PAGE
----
The natural mind immediately jumps to thinking of the “end of the age” as some point in time in the future, but the spiritual mind recognises that the phrase “end of the age” refers not to some point in time in the future but to what is going on right now, especially as it applies to the end in view the Lord has for us now and in every moment. This phrase refers to the end state of mind towards which our spiritual life is being directed as we look to the Lord in His Word. The end the Lord has in mind for all people is for love or charity to be more fully expressed in their lives, because this is the kingdom of heaven. Now the process by which this occurs is one of examining ourselves to discover what obstructs the Lord’s love.  What the Lord gives us to support this process are “the angels” we find in this parable. Every time we gain an insight into some aspect within us that blocks the Lord’s love being expressed we are in the company of angels, which are truths from the Word. This is what angels are; they are affections for truth. When these are active in our minds we are given the ability to discern “the evil” and separate it out from “…the midst of the righteous…” or what is of the Lord in us.

Once we truly recognise those things within us that separate us from the Lord, their hold over us is weakened. That’s because we begin to see them in the light of truths from the Word, and so see them for what they really are. It is in this seeing that they are cast into the furnace. The power of evil is stripped in the very act of our seeing that they are from hell and therefore have no place in us.  It is then that we are given the power to reject them, and in the act of rejecting them they are cast back into the hell from which they came. People often mistakenly read the next part of the verse as applying to those in hell – that those cast into the fire will be the ones weeping and gnashing their teeth. But this is not what it says here. When you look at the verse more closely you will see that it is a statement referring to the whole process. Let’s read it again…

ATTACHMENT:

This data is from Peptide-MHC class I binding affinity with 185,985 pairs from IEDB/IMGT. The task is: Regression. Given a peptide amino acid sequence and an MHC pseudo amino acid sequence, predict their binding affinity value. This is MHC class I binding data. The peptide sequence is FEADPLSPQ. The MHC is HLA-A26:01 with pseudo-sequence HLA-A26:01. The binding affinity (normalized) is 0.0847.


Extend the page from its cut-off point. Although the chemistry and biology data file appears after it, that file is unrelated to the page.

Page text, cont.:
…the angels will go out and will separate the evil from the midst of the righteous, and will throw them into the furnace of fire. There will be weeping and gnashing of the teeth.

This last part of the statement can be read as our own struggle to let go of what stands in the way of the kingdom of heaven coming more fully into our lives. So we see now that this refers not to some future event in time or to other people. Rather it refers to our own experience of the spiritual life. Isn’t it the case that as we are confronted with selfish attitudes that need to be removed, or when we feel we have not lived up to our own expectations that we feel like weeping? That in this struggle called the spiritual life we often feel frustrated and unable to move on, that we feel distant from the Lord?  All this is part of the process of having internal things sorted and place in order. Our hope is forever in the Lord. To see what the process brings about we can refer to an earlier verse, very similar to this one, where the Lord comments on The Parable of the Wheat and the Tares, but with an additional statement. In verses 41-43 we read this…

The Son of Man will send forth His angels, and they will gather out of His kingdom all the offences, and those who practice lawlessness. And they will throw them into the furnace of fire; there will be weeping and gnashing of the teeth. Then the righteous will shine out like the sun in the kingdom of their Father. The one having ears to hear, let him hear. (Matthew 13:41-43)

May we hear the Word of the Lord…

It does need to be known, though, that angels have absolutely no power on their own, but that all the power they have comes from the Lord. Further, they are powers to the extent that they recognise this fact. Any of them who believe that their power comes from themselves immediately become so weak that they cannot resist even a single evil spirit. This is why angels take absolutely no credit to themselves and turn down any praise or admiration for anything they have done, but attribute it all to the Lord. It is the divine truth emanating from the Lord that possesses all power in the heavens, because the Lord in heaven is divine truth united to divine good. To the extent that angels are open to this truth, they are powers. Further each individual angel is her or his own truth and own good, because the nature of each one is determined by her or his discernment and intent, discernment being a matter of what is true because all its functions originate in truths, and intent being a matter of what is good because all its functions originate in aspects of the good. You see, whatever we understand we call true and whatever we intend we call good. This is why each one of us is his or her own truth and own good. Therefore, to the extent to which an angel is truth from the Divine and good from the Divine, that angel is a power because the Lord is with angels to that extent. Further, since no one enjoys exactly the same good and truth as anyone else (for in heaven and in this world there is constant variety, one angel does not enjoy the same power as another.) (Heaven and Hell 230-231)